Religion Clause Blog: In Christ Church Pentecostal v. Tennessee State Board of Equalization, (TN App., March 21, 2013), the Tennessee Court of Appeals upheld a determination by the State Board of Equalization that a portion of a church’s multi-million dollar family life center is not exempt from property taxes.
Business Week: Haslam, 55, a Republican, told lawmakers yesterday that Obama’s health-care overhaul might force hospitals to close as they lose money now channeled to caring for the poor.
Carly Pildis at Policymic: The bill was inspired by the case of Julea Ward, who was expelled from Eastern Michigan University for refusing to counsel LGBT students. She sued the university with the help of the Alliance Defending Freedom, a Christian legal group, with EMU agreeing to a settlement of $75,000.
Steve Williams at Care2.com: However, neither Deberry or Hohenwald authored the bill. Conservative David Fowler, president of the Family Action Council of Tennessee, drafted both versions of the bill with the help of the Alliance Defending Freedom, formally the Alliance Defense Fund, whose anti-gay agenda is well established. The ADF represented a Michigan student named Julea Ward who was expelled from a master’s degree program at Eastern Michigan University for refusing to counsel gay clients or clients who were sexually involved with someone but weren’t married. Ward received a $75,000 settlement last year. Another student, self-avowed devoted Christian Jennifer Keeton . . .
Tennessee Counseling Bill Would Let Student Psychologists Reject Gay Clients Without Punishment | Huffington Post
Huffington Post: That sparked what the Times called a trial of the counseling profession. Ward’s lawyers, a Phoenix-based Christian legal group called Alliance Defending Freedom, argued that if referrals to other counselors were common enough for non-religious reasons, Ward had been discriminated against for offering her religious beliefs as her reason for a referral.Hear Ward tell her story in the video below, posted on the Alliance Defending Freedom’s website . . .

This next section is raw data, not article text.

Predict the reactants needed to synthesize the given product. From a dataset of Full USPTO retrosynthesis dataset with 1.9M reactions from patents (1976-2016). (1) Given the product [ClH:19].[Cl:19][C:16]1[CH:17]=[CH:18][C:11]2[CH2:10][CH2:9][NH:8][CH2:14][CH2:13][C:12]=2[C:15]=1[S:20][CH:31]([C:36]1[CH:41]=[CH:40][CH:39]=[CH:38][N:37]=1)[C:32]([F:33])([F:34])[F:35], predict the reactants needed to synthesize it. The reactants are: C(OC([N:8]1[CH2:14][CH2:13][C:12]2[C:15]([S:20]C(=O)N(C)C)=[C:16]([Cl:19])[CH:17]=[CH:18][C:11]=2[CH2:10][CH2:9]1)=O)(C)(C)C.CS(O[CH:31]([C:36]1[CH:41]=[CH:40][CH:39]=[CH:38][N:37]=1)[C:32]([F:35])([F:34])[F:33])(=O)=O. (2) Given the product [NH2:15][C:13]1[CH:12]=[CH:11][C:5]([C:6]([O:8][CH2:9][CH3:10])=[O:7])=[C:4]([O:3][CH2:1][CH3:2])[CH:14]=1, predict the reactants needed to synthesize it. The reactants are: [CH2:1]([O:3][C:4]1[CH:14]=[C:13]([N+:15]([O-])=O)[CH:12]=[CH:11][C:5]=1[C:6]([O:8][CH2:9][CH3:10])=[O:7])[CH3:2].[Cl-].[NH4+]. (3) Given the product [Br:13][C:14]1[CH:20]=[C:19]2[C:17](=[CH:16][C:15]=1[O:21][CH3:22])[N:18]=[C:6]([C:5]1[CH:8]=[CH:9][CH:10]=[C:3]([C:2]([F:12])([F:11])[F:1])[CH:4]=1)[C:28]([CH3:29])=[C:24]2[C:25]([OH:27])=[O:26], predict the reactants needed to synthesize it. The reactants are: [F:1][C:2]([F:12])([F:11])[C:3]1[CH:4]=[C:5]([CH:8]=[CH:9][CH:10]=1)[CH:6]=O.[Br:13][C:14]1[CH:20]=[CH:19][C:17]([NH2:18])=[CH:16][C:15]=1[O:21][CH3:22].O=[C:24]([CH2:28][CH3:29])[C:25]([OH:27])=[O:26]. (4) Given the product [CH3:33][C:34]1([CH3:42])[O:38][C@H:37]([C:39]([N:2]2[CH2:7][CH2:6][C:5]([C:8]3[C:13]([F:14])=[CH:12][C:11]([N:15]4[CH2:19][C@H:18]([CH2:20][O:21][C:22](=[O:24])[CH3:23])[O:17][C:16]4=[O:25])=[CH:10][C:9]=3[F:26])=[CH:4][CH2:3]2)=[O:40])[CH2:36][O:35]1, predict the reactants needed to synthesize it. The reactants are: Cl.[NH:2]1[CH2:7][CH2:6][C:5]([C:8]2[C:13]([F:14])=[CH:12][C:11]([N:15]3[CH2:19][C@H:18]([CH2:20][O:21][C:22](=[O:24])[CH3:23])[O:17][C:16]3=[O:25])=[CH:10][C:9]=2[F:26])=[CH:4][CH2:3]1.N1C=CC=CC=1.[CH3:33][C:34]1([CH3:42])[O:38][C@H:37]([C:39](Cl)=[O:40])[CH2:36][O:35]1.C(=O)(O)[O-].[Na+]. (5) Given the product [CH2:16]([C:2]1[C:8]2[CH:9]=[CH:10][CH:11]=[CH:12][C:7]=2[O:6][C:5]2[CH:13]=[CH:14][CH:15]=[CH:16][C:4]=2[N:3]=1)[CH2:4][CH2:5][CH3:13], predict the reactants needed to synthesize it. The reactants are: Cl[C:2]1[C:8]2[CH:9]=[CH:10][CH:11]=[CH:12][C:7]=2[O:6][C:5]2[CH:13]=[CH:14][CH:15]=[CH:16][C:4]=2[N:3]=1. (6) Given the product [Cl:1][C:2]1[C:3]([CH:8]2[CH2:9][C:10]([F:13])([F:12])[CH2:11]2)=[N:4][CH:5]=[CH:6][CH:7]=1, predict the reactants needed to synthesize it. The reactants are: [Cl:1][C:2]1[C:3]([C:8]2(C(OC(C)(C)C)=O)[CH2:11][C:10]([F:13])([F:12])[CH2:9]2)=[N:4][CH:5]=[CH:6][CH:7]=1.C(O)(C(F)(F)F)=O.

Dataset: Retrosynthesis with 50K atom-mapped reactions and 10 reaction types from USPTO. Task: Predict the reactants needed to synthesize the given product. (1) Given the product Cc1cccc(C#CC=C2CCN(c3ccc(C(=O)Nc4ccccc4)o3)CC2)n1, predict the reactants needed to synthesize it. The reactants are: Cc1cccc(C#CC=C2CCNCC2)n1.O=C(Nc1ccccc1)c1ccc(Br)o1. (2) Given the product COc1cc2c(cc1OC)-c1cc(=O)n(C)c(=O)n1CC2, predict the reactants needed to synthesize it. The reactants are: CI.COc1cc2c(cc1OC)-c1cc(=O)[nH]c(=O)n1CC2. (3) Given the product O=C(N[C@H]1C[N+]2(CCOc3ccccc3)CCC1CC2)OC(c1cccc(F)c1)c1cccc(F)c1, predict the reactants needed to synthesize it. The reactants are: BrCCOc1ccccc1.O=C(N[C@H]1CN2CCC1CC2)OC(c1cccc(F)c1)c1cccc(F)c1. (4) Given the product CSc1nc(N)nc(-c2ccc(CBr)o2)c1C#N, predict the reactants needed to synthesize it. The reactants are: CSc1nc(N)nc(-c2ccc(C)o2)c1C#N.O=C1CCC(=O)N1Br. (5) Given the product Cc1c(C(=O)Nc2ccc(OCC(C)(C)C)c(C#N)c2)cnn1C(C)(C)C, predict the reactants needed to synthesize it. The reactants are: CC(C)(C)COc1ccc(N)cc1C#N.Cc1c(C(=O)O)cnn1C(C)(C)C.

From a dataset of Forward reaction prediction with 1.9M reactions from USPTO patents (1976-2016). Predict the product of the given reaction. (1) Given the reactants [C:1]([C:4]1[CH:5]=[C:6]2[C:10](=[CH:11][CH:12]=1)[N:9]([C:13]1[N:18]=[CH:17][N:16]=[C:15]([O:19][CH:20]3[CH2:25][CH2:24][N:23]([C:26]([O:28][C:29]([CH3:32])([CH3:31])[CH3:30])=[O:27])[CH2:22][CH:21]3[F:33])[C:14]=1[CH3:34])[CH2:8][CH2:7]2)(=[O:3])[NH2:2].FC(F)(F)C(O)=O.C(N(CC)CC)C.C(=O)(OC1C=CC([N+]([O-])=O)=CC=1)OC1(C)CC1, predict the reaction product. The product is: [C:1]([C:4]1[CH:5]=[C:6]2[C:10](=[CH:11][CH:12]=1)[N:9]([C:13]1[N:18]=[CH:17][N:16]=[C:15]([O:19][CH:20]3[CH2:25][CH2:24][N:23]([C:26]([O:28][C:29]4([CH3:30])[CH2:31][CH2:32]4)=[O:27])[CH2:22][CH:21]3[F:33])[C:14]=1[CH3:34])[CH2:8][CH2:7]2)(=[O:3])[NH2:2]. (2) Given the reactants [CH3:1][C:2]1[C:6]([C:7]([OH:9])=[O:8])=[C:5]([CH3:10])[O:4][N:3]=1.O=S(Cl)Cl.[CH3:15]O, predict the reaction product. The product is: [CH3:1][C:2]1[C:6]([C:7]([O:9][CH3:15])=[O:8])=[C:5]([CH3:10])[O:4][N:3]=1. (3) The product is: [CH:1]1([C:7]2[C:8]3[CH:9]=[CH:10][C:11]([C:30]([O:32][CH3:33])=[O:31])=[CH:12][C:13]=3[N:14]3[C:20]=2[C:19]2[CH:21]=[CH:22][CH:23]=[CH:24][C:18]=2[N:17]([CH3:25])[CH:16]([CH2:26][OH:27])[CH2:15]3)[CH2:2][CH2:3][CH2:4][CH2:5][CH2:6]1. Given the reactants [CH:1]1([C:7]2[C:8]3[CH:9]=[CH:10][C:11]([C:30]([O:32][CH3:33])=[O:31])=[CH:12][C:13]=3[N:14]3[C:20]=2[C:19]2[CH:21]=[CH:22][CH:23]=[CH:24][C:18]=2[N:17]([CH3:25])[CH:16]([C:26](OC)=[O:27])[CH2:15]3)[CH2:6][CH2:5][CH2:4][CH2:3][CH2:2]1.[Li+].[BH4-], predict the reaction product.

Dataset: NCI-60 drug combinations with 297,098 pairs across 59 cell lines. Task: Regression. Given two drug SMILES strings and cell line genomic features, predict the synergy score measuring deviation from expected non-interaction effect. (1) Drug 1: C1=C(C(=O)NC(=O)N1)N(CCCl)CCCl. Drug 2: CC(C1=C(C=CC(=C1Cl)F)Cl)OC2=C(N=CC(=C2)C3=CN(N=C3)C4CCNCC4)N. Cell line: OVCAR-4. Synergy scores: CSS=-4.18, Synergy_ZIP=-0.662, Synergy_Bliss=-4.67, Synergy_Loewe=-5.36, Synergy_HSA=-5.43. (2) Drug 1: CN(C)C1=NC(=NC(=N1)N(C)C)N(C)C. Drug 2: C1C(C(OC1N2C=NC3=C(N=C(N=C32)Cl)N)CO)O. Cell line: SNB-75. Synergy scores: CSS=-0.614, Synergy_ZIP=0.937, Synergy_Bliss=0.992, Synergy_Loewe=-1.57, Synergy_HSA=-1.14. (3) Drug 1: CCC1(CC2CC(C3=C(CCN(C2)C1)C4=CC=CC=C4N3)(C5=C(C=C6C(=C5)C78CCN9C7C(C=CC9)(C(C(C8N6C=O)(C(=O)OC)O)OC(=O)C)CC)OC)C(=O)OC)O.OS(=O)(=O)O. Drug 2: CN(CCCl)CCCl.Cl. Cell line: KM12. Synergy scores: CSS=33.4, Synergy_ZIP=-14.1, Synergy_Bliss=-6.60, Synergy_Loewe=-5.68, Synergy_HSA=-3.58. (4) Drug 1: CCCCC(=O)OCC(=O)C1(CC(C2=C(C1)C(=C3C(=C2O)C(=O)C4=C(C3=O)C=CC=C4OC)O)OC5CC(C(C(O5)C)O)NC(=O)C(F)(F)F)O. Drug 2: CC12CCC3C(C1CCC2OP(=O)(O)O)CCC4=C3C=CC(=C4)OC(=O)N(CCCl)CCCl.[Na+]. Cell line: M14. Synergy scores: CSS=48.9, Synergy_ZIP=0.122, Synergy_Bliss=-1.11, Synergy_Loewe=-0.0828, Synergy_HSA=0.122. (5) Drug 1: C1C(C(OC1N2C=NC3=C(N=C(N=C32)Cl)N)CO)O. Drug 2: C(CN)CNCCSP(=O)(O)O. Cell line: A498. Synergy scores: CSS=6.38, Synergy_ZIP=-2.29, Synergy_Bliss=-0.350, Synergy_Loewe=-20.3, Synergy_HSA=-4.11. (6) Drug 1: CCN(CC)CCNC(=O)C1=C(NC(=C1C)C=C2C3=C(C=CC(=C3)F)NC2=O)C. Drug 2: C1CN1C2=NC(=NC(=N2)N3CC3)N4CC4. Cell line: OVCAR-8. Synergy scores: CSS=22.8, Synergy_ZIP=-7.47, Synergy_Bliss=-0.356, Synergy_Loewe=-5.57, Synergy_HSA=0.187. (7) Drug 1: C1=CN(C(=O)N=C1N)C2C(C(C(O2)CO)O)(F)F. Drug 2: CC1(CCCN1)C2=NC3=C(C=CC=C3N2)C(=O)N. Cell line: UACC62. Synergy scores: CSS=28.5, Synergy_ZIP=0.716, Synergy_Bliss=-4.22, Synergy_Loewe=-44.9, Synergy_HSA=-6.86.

Tennessean: It was inspired by a case in Michigan involving a Christian student named Julea Ward. She was expelled from a master’s degree program at Eastern Michigan University for refusing to counsel gay clients or clients who were sexually active but not married. She sued the school with help from Alliance Defending Freedom, a Phoenix-based Christian legal group. Ward eventually received a $75,000 settlement. The bill was drafted by conservative activist David Fowler, president of the Family Action Council of Tennessee . . .
KnoxNews.com: If the state Court of Appeals upholds a lower court’s ruling that Rutherford County officials held an illegal meeting when they approved plans for a new mosque, the question will be, “What next?”
KnoxNews.com: State Sen. Jim Tracy of Shelbyville and Rep. Rick Womick of Rockvale said Wednesday in a news release that they instead will focus on persuading voters to pass a proposed constitutional amendment on abortion.
Times Free Press: A federal appeals court will hear arguments on April 24 on whether the Hamilton County commissioners must stop allowing invocations at public meetings.
Religion Clause Blog: In a Tennessee trial court last Monday, James Coots, pastor of the Full Gospel Tabernacle in Jesus Name in Middlesboro, Kentucky, pleaded guilty to illegally possessing poisonous snakes.
National Review Bench Memos: The body passed a proposed constitutional amendment to reform the state’s judicial selection system, by an overwhelming margin of 29 to 2.
WBIR.com: A report from Alliance Defending Freedom, a Phoenix-based Christian legal group, claims that that audits of Planned Parenthood programs in 10 states showed about $8 million in overbilling. Whistleblower suits filed by former Planned Parent workers in California, Texas, and Iowa made similar claims. Michael Norton, senior counsel for Alliance Defending Freedom, is the lawyer in the Houston and Iowa suits. The Iowa suit accused was dismissed in district court, but he’s optimistic about the Houston suit. That suit accuses Planned Parenthood Gulf Coast, based in Houston, of overbilling the Texas Women’s Health Program by $5.7 million, by charging for medical services related to abortion . . . Norton, an abortion foe, said he hopes that politicians will crack down on Planned Parenthood. “Everyone agrees that Planned Parenthood has to play by the same rules as anyone else,” he said.